Research Proposal: Remote Work-Life Balance & The Effects On University Students

How do you balance your student life to your personal one? Do you have a balance at all? 

I am interested in the way work-life balance has played a part in the global pandemic for student’s, shifting from campus based learning to constant engagement from the space of our home’s. How has that affected students ability to switch off and relax in their own space? Has it become overwhelming and difficult or has it been beneficial to further develop routine and organisation? 

WHAT IS WORK-LIFE BALANCE?

Firstly, it’s important to know what work-life balance is referring to and how that corresponds to University student’s in the climate of a pandemic and remote learning. 

Work-life balance has been around for a while, often taking up different forms. For example, in the 2000’s it was often referred to as work life and family life, the idea of balancing the time you spent at work to that with your family. However, that doesn’t really fit into today’s setting for student’s. The basis of it is, “A good work-life balance means you have harmony between the different aspects of your life.” Healthdirect.gov.au. (2019). 

HOW IS IT DIFFERENT THAN BEFORE?

My topic focuses on the environment that is within the Covid-19 pandemic, which forced everyone, not just student’s, inside for everything for over a year. Usually student’s would travel to campuses to engage with work, however this all shifted to remote delivery, forcing them to work within their personal space. My topic is to explore where the lines get blurry, the harmony of the aspects and drawing to question if this has been beneficial to student’s or not. 

POLL’S

This topic was originally centred around the organisational impacts of Covid-19, which I instantly took to twitter to create poll’s for #bcm212 University student’s. 

Through curating twitter polls and in class engagement I refined my idea further to if students were finding remote delivery overwhelming and what was helping them stay organised while working from their personal space. My twitter audience showed that there was in fact an interest in this, and not just that but my original poll resulted in a 50-50 result. This ultimately made me confirm my idea from wanting to dive deeper into this topic and the way student’s have been handling their work from home.

RESEARCH

An article on an investigation into the side effects of working from home on work-life balance (Palumbo, R. 2020) investigates the ability of remote workers to manage the work-life integration brought on by disruptions of the COVID-19 pandemic. It identifies the potential issues that may occur when working from home as “the juxtaposition of private life and work-related duties is thought to generate stress and time allocation challenges.” This article does an intense dive into work-life balance and after a series of data collection it was found that remote working had side effects on work-life balance, which openly supports my topic. “The overlapping between work commitments and private affairs triggered by working at home involves drawbacks on the employees’ ability to manage the boundaries between work and life.” 

Gregory R. Berry and Heidi Hughes explore work-life balance with constant switched on engagement from the student’s perspective in their article. They found that the barriers between leisure time and that of work/school commitments that were once distinctly defined are no longer. “Mobile communication technology which removes both the temporal and the physical boundary.” This is relevant to my topic because it highlights how being tuned into work can impact our personal life, especially when given the context of Covid-19.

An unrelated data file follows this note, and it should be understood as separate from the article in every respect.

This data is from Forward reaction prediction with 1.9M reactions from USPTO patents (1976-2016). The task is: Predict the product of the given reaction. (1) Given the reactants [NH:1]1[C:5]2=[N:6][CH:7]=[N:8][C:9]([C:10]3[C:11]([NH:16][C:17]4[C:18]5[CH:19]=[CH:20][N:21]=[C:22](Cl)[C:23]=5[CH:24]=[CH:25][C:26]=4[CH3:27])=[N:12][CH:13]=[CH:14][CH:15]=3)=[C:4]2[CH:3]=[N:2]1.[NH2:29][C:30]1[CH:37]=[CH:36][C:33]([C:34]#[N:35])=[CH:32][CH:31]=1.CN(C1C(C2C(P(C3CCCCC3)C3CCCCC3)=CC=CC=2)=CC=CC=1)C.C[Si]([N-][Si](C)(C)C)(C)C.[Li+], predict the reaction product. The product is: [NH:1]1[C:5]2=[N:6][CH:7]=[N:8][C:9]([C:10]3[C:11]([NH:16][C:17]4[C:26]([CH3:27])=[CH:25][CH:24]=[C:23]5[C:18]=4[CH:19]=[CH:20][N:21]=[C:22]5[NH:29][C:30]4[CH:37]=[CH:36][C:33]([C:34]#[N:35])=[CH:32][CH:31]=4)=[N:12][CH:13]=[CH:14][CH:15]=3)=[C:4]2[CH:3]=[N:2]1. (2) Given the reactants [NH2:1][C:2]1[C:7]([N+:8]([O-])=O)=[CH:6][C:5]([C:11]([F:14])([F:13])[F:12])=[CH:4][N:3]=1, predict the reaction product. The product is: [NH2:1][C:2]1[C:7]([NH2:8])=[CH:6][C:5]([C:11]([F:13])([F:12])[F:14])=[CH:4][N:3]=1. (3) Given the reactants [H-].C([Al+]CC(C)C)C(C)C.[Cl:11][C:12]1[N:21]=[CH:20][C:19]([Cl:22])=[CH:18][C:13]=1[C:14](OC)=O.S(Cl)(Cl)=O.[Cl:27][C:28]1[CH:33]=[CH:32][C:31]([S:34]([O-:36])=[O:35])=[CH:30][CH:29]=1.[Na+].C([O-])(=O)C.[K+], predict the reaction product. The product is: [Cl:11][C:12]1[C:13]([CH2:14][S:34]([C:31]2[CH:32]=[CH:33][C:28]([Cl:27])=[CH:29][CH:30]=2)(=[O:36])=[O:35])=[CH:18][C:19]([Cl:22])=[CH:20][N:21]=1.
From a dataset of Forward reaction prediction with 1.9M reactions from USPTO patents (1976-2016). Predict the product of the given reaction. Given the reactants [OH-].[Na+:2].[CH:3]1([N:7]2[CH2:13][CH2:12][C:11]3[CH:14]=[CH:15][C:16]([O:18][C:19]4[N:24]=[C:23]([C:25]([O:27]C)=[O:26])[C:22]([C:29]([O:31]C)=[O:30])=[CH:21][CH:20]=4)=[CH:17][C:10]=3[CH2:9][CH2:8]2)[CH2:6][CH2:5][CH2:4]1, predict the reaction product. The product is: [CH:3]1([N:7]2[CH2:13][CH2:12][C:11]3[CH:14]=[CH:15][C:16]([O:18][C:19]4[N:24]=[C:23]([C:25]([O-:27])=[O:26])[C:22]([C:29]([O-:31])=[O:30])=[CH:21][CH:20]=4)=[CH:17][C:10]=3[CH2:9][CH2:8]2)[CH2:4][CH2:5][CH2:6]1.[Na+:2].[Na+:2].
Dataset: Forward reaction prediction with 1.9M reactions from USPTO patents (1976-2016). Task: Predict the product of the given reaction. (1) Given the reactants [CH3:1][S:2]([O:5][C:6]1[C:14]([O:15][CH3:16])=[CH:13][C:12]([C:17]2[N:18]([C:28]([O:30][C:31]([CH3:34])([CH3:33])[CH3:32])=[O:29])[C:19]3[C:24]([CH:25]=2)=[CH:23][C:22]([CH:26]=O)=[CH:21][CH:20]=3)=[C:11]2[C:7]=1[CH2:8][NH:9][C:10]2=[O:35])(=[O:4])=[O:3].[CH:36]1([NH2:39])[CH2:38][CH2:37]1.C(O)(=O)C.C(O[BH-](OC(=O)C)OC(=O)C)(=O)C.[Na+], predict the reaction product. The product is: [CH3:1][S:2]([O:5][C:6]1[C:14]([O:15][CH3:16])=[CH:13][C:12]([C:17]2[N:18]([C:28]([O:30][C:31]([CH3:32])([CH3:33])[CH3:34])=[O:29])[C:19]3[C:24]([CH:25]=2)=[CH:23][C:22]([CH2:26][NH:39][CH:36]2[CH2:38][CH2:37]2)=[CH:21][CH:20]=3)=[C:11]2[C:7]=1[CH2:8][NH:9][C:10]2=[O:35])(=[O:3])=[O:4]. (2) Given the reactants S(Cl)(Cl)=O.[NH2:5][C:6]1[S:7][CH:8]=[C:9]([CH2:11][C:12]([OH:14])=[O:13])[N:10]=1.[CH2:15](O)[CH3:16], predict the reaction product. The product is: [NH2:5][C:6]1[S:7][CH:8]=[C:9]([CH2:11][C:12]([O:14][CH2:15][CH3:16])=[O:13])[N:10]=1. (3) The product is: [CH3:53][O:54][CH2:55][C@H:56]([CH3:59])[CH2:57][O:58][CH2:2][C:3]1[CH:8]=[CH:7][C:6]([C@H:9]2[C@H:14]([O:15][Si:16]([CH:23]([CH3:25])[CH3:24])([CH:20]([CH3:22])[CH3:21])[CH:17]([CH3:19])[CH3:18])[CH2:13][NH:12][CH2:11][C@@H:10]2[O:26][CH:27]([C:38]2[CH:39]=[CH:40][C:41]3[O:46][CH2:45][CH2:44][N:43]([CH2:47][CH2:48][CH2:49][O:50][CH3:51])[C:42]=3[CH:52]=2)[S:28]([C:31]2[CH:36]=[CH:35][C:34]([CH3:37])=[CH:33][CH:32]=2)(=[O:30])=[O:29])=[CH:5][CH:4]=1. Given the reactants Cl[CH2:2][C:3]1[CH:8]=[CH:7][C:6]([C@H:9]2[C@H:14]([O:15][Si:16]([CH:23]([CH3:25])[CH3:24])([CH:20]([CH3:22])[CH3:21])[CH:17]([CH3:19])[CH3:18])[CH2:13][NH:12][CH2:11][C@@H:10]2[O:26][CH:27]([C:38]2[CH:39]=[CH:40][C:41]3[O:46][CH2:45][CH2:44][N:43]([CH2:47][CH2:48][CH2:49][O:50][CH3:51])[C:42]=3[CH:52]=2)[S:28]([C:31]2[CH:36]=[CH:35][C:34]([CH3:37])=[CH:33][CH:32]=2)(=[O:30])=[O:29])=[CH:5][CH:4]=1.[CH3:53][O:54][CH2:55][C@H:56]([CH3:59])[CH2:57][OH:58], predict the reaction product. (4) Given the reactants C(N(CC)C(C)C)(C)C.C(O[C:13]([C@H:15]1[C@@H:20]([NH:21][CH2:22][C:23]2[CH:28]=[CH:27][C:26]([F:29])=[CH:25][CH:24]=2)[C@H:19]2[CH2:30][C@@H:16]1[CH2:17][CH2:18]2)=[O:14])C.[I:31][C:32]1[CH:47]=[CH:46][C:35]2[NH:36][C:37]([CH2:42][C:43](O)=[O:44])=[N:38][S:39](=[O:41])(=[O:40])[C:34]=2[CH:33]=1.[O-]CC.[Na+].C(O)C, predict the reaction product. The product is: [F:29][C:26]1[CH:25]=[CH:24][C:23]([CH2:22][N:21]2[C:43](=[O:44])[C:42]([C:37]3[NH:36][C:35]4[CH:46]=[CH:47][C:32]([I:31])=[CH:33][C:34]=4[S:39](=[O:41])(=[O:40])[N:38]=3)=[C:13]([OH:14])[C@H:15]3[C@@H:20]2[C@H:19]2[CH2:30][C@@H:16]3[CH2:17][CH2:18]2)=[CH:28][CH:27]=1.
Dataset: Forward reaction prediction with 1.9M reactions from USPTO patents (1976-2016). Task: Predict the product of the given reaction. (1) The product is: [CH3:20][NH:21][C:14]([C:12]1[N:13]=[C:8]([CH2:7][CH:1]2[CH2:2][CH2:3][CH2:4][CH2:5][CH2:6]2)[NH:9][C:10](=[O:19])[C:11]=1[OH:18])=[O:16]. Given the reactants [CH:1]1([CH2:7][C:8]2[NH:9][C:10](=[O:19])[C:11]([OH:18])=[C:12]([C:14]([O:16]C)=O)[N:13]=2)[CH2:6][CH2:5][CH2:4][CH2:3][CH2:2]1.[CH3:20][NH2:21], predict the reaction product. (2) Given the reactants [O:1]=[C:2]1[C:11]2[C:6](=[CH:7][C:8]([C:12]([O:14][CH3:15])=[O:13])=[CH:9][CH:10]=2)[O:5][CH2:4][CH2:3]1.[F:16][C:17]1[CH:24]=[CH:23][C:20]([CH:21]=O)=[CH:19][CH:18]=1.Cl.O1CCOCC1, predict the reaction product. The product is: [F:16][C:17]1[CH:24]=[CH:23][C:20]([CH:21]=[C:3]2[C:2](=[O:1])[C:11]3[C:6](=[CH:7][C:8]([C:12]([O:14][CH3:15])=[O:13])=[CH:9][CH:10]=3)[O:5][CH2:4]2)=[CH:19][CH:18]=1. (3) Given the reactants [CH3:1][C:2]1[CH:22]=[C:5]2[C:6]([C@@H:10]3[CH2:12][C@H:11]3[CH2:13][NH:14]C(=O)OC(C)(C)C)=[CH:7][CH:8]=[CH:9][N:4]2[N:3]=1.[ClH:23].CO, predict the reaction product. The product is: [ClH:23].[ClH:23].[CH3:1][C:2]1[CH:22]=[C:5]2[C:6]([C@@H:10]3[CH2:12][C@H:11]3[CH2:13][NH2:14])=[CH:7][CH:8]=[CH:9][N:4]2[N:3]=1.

Article’s have largely appeared ever since the pandemic lockdown that explored the health effects working from home. Some of the negative effects found in a rapid review of mental and physical health effects of working at home are “greater emotional exhaustion and cognitive stress.” On the other hand it was also found to “a positive effect on well-being…with less negative effect on well-being…” Similarly, on a more physical side Healthline, medically reviewed by Debra Sullivan, listed some effects that working from home and specifically from bed can have. “When we use our bed for other activities…we create an association with wakefulness.” Other effects include posture, hygiene, and energy. These articles are helpful for my topic in discussing both the negative and positive impacts that working from home may have for student’s. 

I believe my topic is important to understand in a 2021 climate and to breach away from the outdated understanding of work equating to a seperate place and time when in truth that no longer exists. I am excited to conduct research into this topic in relevance to today’s student’s and to create insight on how those who are working remotely are handling the environment thrown at them. 

REFERENCING

Healthdirect.gov.au. (2019). Work-life balance. [online] Available at: https://www.healthdirect.gov.au/work-life-balance.

Palumbo, R. (2020). Let me go to the office! An investigation into the side
effects of working from home on work-life balance. Department of Management and Law, University of Rome Tor Vergata, Rome, Italy. P 3-14

Gregory R. Berry & Heidi Hughes (2020) Integrating Work–Life
Balance with 24/7 Information and Communication Technologies: The Experience of Adult
Students With Online Learning, American Journal of Distance Education. P 3

Oakman, J., Kinsman, N., Stuckey, R., Graham, M. and Weale, V. (2020). A rapid review of mental and physical health effects of working at home: how do we optimise health? BMC Public Health, 20(1). P 7

Healthline. (2020). 6 Reasons Working from Bed Isn’t a Good Idea. [online] Available at: https://www.healthline.com/health/working-from-bed-isnt-doing-you-favors#hygiene

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